Learn to love moving. Much of your Army life will be spent moving and moving and moving again. And now you have to make a choice: are you going to love moving – or at least tolerate it – or are you going to hate it? Choosing to find the good things about moving (See new places! A chance to de-clutter! Find that missing TV remote!) will help inch you towards Army happiness. Choosing to hate it will inch you towards Army bitterness. Which one sounds nicer?

… Or choose to love staying. Not everyone in the Army PCSes every three years. Some people stay and stay and stay. Here at Fort Campbell we know people who have lived here for more than 10 years. Ten years! After three duty stations in three states in three years, 10 years sounds like an absolute eternity. If you are a stayer learn to love the place you live. Even if there isn’t a Target within 20 miles, every location has its good points. Find and embrace them.

Get a hobby. During deployments days seem to add hours. What was once a 24 hour day now stretches out into at least 36, or so it seems. So even if you work full time, you’ll want to find a hobby to fill in the time cracks. I like to read, so I make to during my Army wife life to revisit my favorites, books like “The Secret Garden” that I can cozy up to like long lost friends.

Become a volunteer. Even if you work full time or have some many little ones that you have a child hanging off every limb, volunteering is worth it. Some spouses use volunteering to help them find that perfect job. But you can use it to simply connect with your Army wife community. Use volunteering as a way to find out what this life of service thing is all about. Use it as an excuse to get a babysitter for a few hours a week.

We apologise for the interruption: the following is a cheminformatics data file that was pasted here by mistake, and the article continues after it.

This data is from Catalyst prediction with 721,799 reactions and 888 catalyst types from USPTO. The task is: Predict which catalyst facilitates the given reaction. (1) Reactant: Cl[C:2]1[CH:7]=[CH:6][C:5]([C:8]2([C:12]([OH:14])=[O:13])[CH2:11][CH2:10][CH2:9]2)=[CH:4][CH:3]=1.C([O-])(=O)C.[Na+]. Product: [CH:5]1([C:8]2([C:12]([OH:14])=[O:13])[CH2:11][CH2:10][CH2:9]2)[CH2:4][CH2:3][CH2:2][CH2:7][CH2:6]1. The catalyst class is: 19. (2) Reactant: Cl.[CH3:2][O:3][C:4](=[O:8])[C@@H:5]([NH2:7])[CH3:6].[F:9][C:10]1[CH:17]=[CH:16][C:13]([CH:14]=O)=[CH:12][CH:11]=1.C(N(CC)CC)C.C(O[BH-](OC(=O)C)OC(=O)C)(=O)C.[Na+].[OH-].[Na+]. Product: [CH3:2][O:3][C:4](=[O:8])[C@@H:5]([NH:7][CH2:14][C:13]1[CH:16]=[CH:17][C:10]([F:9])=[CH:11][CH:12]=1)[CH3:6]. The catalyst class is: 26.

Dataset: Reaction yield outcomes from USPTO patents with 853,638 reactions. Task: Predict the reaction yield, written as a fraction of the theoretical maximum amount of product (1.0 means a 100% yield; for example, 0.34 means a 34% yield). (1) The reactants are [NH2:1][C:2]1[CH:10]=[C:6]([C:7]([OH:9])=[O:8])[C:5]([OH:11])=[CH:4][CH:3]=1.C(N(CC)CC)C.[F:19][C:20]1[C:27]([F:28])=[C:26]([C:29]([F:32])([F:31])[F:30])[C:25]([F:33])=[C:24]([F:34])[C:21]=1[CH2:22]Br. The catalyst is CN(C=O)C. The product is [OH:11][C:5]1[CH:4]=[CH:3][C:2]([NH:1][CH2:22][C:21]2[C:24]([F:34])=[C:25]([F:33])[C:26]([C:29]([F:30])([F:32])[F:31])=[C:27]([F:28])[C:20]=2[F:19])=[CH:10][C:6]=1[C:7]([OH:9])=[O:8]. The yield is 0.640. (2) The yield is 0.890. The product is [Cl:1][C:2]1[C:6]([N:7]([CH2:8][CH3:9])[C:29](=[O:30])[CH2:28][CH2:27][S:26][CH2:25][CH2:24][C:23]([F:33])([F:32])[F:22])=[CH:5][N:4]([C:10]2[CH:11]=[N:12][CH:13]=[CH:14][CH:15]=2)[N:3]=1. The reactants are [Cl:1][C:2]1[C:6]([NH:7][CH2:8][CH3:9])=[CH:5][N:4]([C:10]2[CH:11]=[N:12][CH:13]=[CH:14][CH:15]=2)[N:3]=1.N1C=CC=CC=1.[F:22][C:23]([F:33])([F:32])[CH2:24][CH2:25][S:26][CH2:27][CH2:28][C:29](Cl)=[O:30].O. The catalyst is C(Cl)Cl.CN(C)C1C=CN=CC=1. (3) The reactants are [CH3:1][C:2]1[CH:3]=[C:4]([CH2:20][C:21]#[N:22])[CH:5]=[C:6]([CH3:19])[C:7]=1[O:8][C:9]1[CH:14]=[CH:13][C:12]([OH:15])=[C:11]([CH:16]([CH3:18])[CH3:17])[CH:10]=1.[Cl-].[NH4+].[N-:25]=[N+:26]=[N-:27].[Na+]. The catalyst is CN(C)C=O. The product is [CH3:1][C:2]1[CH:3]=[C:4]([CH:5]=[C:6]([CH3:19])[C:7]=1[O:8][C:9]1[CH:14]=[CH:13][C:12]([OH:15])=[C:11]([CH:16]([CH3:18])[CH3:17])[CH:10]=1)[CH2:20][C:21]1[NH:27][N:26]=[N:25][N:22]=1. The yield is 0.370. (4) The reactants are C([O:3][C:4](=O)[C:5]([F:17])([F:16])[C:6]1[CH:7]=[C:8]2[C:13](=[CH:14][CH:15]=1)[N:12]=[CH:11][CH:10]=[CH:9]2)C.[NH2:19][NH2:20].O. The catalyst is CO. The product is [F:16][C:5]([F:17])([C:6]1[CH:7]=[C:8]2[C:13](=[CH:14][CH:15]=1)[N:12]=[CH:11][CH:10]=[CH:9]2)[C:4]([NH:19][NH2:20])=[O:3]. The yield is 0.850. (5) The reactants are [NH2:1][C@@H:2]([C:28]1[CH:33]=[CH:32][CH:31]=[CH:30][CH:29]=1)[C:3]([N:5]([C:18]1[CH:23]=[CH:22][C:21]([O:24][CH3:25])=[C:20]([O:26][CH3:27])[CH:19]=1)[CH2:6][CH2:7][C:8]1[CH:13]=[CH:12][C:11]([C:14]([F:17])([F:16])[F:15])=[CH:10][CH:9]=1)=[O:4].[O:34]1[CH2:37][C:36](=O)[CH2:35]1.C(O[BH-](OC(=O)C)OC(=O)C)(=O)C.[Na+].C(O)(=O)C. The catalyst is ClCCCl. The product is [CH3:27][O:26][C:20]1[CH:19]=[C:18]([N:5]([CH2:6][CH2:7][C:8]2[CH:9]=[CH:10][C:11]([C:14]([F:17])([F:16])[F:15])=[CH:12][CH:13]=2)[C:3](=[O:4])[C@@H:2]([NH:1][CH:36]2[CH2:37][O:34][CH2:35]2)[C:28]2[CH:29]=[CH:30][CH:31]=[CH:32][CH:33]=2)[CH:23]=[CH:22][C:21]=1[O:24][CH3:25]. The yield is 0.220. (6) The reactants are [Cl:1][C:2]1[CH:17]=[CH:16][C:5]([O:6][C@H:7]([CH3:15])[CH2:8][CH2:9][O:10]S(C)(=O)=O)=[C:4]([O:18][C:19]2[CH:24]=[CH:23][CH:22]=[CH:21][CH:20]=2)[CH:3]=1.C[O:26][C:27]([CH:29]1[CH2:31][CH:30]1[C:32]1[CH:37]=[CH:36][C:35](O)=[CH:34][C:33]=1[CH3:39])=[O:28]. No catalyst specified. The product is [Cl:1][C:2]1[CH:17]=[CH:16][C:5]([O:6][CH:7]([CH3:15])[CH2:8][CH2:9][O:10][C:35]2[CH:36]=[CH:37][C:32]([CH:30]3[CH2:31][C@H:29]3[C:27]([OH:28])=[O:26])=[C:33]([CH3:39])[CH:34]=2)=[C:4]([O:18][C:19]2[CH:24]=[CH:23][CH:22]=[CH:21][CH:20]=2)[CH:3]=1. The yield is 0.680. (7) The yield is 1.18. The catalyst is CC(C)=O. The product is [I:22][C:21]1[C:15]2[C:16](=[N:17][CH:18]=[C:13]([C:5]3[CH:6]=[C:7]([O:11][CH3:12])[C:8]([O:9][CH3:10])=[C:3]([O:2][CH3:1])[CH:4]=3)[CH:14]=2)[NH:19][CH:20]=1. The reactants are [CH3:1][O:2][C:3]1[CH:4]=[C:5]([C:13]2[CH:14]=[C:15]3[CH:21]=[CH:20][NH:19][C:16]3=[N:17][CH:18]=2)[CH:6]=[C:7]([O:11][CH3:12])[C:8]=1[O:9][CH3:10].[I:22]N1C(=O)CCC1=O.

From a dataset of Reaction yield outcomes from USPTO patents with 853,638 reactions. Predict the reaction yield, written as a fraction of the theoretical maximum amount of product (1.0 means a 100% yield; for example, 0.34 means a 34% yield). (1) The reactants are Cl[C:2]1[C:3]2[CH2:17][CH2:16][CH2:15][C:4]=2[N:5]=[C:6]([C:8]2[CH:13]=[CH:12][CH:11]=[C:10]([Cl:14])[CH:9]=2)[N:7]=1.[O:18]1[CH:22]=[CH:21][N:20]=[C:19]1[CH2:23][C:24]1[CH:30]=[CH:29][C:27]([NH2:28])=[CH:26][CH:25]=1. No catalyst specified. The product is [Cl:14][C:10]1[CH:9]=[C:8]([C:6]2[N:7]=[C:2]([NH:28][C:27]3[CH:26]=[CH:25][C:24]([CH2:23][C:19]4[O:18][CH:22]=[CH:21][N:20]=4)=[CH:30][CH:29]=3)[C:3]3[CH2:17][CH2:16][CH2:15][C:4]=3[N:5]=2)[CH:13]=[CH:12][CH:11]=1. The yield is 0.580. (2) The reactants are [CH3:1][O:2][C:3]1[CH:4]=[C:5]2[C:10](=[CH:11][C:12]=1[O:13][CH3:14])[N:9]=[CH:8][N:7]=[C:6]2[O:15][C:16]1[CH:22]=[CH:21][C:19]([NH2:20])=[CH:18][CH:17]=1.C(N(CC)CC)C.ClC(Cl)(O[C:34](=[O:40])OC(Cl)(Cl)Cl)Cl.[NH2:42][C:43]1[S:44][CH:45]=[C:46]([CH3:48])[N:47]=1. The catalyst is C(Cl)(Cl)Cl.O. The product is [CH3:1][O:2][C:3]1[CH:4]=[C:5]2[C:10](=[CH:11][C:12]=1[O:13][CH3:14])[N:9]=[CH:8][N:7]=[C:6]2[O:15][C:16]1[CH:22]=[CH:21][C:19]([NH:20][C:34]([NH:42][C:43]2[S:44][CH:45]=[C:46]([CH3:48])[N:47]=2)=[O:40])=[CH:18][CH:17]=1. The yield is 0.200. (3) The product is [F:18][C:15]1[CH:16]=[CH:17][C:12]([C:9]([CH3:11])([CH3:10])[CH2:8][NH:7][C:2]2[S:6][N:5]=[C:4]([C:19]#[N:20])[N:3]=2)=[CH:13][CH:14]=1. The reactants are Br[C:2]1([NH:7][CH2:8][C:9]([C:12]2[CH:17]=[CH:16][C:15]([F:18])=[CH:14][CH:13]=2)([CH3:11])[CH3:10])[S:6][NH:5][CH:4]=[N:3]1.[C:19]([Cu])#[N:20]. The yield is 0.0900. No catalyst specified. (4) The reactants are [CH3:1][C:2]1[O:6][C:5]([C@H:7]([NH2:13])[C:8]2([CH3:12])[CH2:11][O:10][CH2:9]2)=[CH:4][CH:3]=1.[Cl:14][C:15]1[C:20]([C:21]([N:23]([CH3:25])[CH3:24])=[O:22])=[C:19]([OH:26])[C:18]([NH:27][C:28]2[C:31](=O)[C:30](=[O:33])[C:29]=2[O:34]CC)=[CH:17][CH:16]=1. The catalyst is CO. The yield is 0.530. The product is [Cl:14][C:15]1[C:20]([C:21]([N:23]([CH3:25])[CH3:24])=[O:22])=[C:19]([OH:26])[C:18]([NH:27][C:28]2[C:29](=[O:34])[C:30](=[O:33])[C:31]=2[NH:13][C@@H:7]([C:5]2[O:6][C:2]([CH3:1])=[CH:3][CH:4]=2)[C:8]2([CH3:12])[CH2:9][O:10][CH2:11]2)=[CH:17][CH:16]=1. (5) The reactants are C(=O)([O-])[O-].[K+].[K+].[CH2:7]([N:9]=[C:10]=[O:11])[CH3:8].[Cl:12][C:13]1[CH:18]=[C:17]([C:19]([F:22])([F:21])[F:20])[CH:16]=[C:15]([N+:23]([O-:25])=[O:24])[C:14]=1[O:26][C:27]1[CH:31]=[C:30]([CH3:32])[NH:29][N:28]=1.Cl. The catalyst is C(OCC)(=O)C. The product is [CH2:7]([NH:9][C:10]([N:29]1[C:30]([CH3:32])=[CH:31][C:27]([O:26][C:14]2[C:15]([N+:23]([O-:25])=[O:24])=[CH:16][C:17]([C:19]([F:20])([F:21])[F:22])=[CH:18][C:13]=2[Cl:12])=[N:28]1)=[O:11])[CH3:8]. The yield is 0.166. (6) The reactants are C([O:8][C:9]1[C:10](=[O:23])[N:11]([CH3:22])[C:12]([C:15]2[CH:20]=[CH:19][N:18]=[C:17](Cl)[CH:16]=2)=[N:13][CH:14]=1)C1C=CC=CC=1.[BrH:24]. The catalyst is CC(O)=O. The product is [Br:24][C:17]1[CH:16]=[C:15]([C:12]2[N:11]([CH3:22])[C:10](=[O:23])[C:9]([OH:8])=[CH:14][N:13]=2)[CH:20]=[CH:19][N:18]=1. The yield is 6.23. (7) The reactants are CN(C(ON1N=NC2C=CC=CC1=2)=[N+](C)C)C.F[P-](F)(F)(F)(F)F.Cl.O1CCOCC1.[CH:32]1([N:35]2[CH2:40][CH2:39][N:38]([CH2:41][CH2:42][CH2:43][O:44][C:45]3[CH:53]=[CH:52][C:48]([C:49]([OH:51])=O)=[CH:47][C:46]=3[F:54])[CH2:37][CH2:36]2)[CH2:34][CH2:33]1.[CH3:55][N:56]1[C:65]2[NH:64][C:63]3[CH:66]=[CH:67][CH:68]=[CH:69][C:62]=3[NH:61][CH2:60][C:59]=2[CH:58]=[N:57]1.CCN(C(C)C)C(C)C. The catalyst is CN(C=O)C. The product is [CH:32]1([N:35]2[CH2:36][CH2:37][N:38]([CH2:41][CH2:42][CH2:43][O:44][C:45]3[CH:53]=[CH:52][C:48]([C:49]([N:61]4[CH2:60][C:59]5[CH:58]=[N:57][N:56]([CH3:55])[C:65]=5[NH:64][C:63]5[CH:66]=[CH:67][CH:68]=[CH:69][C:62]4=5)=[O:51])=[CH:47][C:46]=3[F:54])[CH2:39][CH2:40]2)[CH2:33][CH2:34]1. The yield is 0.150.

Date some new friends. If there is one certainty in Army life, it is that your friends will move away. And while that will always hurt, learning how to date new ones will keep those moments from crushing you completely. So join a bunco group where you have the chance to constantly meet new people. If you have little ones, become a member of a Mothers of Preschoolers (MOPS) club. Attend the Protestant Women of the Chapel (PWOC) group on post. Open your horizons to new people so when the old ones leave you can keep moving forward.

Become a Skype Ninja. While your soldier is away you will probably rely on Skype as your lifeline to seeing his handsome face. But skyping can be an art form. Learn that you can wear a pretty top while secretly sporting jammie pants on your lower half. Figure out what lighting works best. Master the art of Skyping to your best advantage.

Hold down the fort. During long or short Army absences you – Household Six – will be the captain of your personal fort.  Choose to be the consistent staying power in your family. Choose to let your soldier slip as seamlessly as possible out of his family duties. That stuff takes practice. But I know you, strong Army wife, have got this.

About Amy Bushatz

Amy is the managing editor of Military.com’s spouse and family blog SpouseBuzz.com. A journalist by trade, Amy also covers spouse and family news for Military.com where she is an Associate Editor. An Army wife and mother of two, Amy has been featured as a subject matter expert on NPR and in the New York Times. Follow her on twitter @amybushatz.